Rubio to Obama: Walk away from Iran talks
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Sen. Marco RubioMarco Antonio RubioCongress — when considering women’s health, don’t forget about lung cancer Anti-Maduro Venezuelans not unlike anti-Castro Cubans of yore Tax reform postmortem reveals lethal dose of crony capitalism MORE (R-Fla.) is calling on President Obama to walk away from negotiations on Iran's nuclear program, after the deadline to reach a long-term deal was extended until next week. 

"If the president were serious about negotiating a deal that advances our security and protects our allies, such as Israel, he would walk away from the table and impose new sanctions on Iran until the regime comes to the table ready to negotiate seriously," Rubio, who is running for president, said in a statement. 
His comments come after Marie Harf, a spokeswoman for the State Department, said the deadline for finalizing a long-term deal was pushed back from June 30 to July 7. 
President Obama tried to assuage concerns on Tuesday, pledging to "walk away from the negotiations if, in fact, it is a bad deal."
But Rubio is the latest congressional Republican to voice his doubts, increasing pressure on Obama, as negotiators work to complete a long-term deal that would place new limits on Iran's nuclear program in exchange for sanctions relief. 
Rubio added that, even without a finalized deal he knows the agreement "is not in the interests of the United States."
Sen. Mark KirkMark Steven KirkThis week: Trump heads to Capitol Hill Trump attending Senate GOP lunch Tuesday High stakes as Trump heads to Hill MORE (R-Ill.), a lead supporter in Congress of increasing sanctions against Iran, said on Tuesday that the administration "should have the courage to walk away from a bad nuclear deal" if it doesn't meet "minimum standards."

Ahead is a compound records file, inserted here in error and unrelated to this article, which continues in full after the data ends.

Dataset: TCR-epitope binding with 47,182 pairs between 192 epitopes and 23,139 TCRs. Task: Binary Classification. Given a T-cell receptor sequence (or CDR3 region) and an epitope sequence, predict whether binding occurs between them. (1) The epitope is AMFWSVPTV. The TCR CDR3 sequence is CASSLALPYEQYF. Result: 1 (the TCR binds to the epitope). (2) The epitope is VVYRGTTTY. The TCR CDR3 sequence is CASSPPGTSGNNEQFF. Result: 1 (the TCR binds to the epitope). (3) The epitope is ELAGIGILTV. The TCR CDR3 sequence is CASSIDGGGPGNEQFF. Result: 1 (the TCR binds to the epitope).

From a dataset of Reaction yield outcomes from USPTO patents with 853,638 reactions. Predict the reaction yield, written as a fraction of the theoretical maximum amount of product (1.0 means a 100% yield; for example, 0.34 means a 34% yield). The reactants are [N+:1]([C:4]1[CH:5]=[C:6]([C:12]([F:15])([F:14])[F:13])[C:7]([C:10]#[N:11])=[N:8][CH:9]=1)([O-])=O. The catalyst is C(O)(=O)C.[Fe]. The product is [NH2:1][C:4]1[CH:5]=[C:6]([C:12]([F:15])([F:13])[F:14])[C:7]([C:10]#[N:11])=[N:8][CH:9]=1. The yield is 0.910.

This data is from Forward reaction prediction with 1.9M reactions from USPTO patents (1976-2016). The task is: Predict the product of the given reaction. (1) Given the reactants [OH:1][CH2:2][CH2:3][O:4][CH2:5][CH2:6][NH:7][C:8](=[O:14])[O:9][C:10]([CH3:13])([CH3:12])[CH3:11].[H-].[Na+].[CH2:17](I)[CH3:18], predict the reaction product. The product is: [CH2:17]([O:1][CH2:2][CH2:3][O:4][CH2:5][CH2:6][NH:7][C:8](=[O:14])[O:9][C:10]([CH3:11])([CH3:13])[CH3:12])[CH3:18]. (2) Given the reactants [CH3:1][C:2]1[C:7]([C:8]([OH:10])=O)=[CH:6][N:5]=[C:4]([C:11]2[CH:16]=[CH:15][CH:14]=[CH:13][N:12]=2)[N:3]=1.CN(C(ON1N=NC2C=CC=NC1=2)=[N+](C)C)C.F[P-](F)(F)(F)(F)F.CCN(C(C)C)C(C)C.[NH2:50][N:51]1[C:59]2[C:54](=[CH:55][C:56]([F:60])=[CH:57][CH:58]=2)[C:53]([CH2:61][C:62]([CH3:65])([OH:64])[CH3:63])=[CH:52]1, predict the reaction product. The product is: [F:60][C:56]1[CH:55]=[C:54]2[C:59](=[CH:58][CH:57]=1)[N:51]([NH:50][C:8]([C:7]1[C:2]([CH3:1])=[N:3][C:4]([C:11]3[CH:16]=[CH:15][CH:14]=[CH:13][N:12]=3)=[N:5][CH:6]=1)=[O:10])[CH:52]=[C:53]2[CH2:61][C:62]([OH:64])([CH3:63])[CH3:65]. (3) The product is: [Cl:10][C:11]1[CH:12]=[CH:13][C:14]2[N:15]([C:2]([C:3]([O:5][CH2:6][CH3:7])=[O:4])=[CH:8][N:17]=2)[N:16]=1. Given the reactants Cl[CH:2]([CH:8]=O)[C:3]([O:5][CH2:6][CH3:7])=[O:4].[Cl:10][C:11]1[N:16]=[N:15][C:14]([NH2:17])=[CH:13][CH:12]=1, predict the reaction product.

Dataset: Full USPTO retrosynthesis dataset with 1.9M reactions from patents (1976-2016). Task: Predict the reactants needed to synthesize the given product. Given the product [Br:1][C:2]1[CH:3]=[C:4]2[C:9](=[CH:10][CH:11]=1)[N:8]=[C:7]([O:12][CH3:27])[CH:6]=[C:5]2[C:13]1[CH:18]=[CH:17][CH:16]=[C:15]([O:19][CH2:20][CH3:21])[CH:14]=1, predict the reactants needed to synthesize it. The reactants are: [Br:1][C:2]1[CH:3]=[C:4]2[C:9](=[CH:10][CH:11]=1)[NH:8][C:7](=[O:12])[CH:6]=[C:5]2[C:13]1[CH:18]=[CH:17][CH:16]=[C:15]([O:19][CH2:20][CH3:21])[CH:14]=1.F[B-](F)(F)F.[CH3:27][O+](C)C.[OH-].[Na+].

Kirk said those standards include Iran disclosing any nuclear weapons activities, destroying its nuclear program and allowing for anytime inspections of its facilities, including military sites. 
But other senators suggested they were willing to accept the extension if it was needed to reach a long-term deal. 
Scott Ogden, spokesman for Sen. Angus KingAngus Stanley KingOvernight Health Care — Sponsored by PCMA — Trump hits federally funded clinics with new abortion restrictions Dem senators ask drug companies to list prices in ads Overnight Health Care: Trump unveils plan to lower drug prices | Dem questions drug company's payment to Trump attorney | House panel unveils opioid proposals MORE (Vt.), said the independent senator "supports a short-term extension if that’s what it takes for the United States and its negotiating partners to reach an verifiable agreement with Iran that will leave the world a safer place.”
Negotiators have until July 9 to turn over a finalized deal to lawmakers or face a longer congressional review period. Rubio said Tuesday that, if a deal "ensures that Iran will be a nuclear threshold state, I am confident that a majority of both houses of Congress will join me in opposing it, which will lay the foundation for our next President to undo this disaster.”